COLLEGE PARK – By now the Terrapins men’s basketball team is used to the national spotlight. Talk of the Terps being one of college basketball’s most legitimate contenders for the national championship dates back to the beginning of the offseason last March.
Maryland has largely lived up to the preseason hype, notching a 2-2 record against four ranked teams with wins at home against Iowa and Purdue, and losses on the road against North Carolina and Michigan State.
But the contest with Maryland’s most high-profile opponent took place before their season of great expectations began.
On Oct. 31, the Terps went toe-to-toe with current No. 1-ranked Villanova behind closed doors on the Wildcats’ home court.
“Maybe one of the greatest games no one ever saw,” Wildcats coach Jay Wright called it, confirming the secret scrimmage in a Feb. 11 teleconference call.
Wright said there was no final score and no decisive winner between the two powerhouse programs. In lieu of a regulation game, the teams played quarters and ran drills with one minute left on the clock in order to simulate game-time situations.
At the time, the low-key preseason matchup was seemingly irrelevant for the two teams, who are in completely separate conferences and weren’t scheduled to see each other in the regular season. But that irrelevancy turned to hype when the AP Top 25 Poll and the USA Today Coaches Poll last week both ranked Villanova and Maryland first and second, respectively.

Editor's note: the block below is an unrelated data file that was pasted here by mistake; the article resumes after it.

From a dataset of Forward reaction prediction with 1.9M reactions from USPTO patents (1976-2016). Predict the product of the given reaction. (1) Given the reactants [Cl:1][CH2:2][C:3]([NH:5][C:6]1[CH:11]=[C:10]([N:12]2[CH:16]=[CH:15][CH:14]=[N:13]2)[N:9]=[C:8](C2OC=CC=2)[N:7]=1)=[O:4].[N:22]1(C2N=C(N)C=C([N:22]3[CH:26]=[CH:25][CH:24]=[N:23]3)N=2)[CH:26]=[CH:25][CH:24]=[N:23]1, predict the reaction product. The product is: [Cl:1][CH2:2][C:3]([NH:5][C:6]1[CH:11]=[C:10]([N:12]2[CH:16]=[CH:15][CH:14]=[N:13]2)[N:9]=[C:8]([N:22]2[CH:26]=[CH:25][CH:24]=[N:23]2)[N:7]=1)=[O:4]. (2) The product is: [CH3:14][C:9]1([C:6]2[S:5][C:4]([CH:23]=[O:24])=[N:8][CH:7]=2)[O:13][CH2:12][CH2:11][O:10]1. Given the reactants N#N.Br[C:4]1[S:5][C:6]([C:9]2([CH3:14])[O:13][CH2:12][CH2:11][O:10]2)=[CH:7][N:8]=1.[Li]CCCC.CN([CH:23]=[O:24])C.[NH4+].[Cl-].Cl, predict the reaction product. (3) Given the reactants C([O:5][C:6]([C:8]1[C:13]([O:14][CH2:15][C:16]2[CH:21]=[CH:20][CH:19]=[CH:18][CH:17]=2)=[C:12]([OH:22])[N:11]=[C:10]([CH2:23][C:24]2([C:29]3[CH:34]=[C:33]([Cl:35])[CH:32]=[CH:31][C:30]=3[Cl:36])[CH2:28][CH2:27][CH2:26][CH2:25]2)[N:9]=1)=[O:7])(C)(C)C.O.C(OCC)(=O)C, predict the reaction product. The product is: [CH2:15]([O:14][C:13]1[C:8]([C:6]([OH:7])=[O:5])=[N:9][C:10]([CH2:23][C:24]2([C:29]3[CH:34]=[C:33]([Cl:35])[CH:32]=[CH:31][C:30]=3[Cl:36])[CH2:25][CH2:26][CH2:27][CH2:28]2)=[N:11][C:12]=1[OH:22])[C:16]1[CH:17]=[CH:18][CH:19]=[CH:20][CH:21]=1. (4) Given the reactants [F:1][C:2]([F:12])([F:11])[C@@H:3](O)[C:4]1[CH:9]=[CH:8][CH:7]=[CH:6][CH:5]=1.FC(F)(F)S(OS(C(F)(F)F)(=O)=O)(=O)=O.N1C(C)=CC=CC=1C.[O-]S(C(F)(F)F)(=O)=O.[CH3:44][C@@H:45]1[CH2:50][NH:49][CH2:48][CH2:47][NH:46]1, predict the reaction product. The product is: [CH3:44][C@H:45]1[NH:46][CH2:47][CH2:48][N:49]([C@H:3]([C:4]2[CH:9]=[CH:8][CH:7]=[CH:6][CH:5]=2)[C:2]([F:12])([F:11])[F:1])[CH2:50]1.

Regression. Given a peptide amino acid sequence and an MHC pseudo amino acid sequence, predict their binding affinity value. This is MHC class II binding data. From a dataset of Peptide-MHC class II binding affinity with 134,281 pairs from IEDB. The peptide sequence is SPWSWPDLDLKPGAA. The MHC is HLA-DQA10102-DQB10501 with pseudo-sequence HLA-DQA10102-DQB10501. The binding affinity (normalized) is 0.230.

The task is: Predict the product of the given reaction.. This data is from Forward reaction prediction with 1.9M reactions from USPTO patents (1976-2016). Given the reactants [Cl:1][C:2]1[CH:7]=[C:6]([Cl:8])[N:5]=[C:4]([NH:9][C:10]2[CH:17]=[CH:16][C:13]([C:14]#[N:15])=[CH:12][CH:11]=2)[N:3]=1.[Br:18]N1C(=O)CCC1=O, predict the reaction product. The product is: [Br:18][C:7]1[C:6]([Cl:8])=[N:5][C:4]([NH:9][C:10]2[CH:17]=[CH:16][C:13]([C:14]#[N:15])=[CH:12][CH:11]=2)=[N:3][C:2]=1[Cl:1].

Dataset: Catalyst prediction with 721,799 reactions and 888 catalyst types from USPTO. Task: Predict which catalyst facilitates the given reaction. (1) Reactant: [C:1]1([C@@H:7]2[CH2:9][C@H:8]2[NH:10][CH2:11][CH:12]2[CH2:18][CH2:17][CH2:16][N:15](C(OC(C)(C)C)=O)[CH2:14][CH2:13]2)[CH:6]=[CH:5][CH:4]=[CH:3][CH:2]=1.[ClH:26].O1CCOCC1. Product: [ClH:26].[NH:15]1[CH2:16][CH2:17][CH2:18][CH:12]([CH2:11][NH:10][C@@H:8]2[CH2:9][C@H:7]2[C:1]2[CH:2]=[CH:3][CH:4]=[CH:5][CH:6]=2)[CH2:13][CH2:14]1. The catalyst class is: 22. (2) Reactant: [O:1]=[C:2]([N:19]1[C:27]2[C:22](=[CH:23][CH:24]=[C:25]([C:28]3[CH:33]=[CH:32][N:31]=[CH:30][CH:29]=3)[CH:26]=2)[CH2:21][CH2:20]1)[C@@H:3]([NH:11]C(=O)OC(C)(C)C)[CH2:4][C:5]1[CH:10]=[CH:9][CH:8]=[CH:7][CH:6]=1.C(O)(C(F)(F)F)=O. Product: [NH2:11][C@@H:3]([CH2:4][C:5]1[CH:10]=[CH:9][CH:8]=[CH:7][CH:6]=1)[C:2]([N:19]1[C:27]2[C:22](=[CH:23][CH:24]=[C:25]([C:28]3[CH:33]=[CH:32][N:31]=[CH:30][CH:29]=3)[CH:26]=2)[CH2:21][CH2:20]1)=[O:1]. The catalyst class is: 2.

Terrapins coach Mark Turgeon vaguely commented on the scrimmage in a press conference on Feb. 8.
“In our private scrimmage we wanted to challenge our guys and obviously we did that,” Turgeon said. “We learned a lot from our private scrimmage.”
Even as early as the Halloween scrimmage, Wright was blown away by the talent of the squad Turgeon had put together. The Wildcats coach raved about the potential of Maryland’s newest additions, freshman center Diamond Stone, transfer guard Rasheed Sulaimon and transfer power forward Robert Carter Jr.
“You could just tell all those guys, when they got going together, were going to be great,” he said. “We see a significant improvement in chemistry, a bond that just makes them a great team.”
Having scrimmaged the Terps, Wright said he and his team had a unique perspective watching Maryland’s progression from the first time playing together in the preseason to the current cohesion on the court.
“Where they are now, compared to where they were in that scrimmage, is light years,” Wright said.
Stone’s transformation from a talented freshman to the Terps’ starting center can be used as a measuring stick for the team’s strides. The former five-star recruit is averaging 12.8 points and 5.4 rebounds per game so far this season.
Maryland suffered a 13-point loss to Wisconsin Saturday – which snapped the Terps’ 27-game winning streak at home – but only dropped the team to No. 5 and No. 6 in the USA Today Coaches Poll and AP Top 25 Poll, respectively.
Despite not playing each other in the regular season since Jan. 15, 2011, when the Wildcats topped the Terps 74-66, there is some shared history between the two teams in recent years.
Roman Stubbs of the Washington Post noted that the two teams faced off in another scrimmage “two years ago in College Park, where Dez Wells reportedly hit a game-winning shot at the buzzer.”
Stubbs also reported that Maryland was set to play Villanova in the Jimmy V Classic in 2014, but the Terps cancelled due to scheduling conflicts.
As poetic as two of the college basketball’s juggernauts settling the score from a secret preseason bout sounds, talk of a Maryland-Villanova rematch is mere speculation with the roller coaster ride that is the NCAA men’s basketball tournament.
But that’s just fine with Wright. Despite his No. 1 Wildcats currently outranking No. 6 Maryland, the coach was in no hurry to see that Terrapins squad any time soon.
“I would only like to play them again if it was in the national championship game,” Wright said. “Other than that, I would not be interested in seeing them again.”